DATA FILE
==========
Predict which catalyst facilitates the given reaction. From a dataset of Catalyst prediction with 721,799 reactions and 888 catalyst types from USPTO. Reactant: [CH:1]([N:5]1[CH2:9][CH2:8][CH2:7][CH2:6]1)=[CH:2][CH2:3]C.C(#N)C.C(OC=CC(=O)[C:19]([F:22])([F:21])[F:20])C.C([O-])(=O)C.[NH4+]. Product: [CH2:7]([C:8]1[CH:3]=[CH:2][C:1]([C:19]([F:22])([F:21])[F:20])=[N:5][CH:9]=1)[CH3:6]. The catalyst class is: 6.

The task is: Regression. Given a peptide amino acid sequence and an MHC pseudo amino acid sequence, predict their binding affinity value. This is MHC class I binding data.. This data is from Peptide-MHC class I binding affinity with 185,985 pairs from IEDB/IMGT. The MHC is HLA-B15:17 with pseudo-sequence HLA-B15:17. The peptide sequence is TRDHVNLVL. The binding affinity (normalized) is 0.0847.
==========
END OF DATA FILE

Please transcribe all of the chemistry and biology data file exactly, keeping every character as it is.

Predict which catalyst facilitates the given reaction. From a dataset of Catalyst prediction with 721,799 reactions and 888 catalyst types from USPTO. Reactant: [CH:1]([N:5]1[CH2:9][CH2:8][CH2:7][CH2:6]1)=[CH:2][CH2:3]C.C(#N)C.C(OC=CC(=O)[C:19]([F:22])([F:21])[F:20])C.C([O-])(=O)C.[NH4+]. Product: [CH2:7]([C:8]1[CH:3]=[CH:2][C:1]([C:19]([F:22])([F:21])[F:20])=[N:5][CH:9]=1)[CH3:6]. The catalyst class is: 6.

The task is: Regression. Given a peptide amino acid sequence and an MHC pseudo amino acid sequence, predict their binding affinity value. This is MHC class I binding data.. This data is from Peptide-MHC class I binding affinity with 185,985 pairs from IEDB/IMGT. The MHC is HLA-B15:17 with pseudo-sequence HLA-B15:17. The peptide sequence is TRDHVNLVL. The binding affinity (normalized) is 0.0847.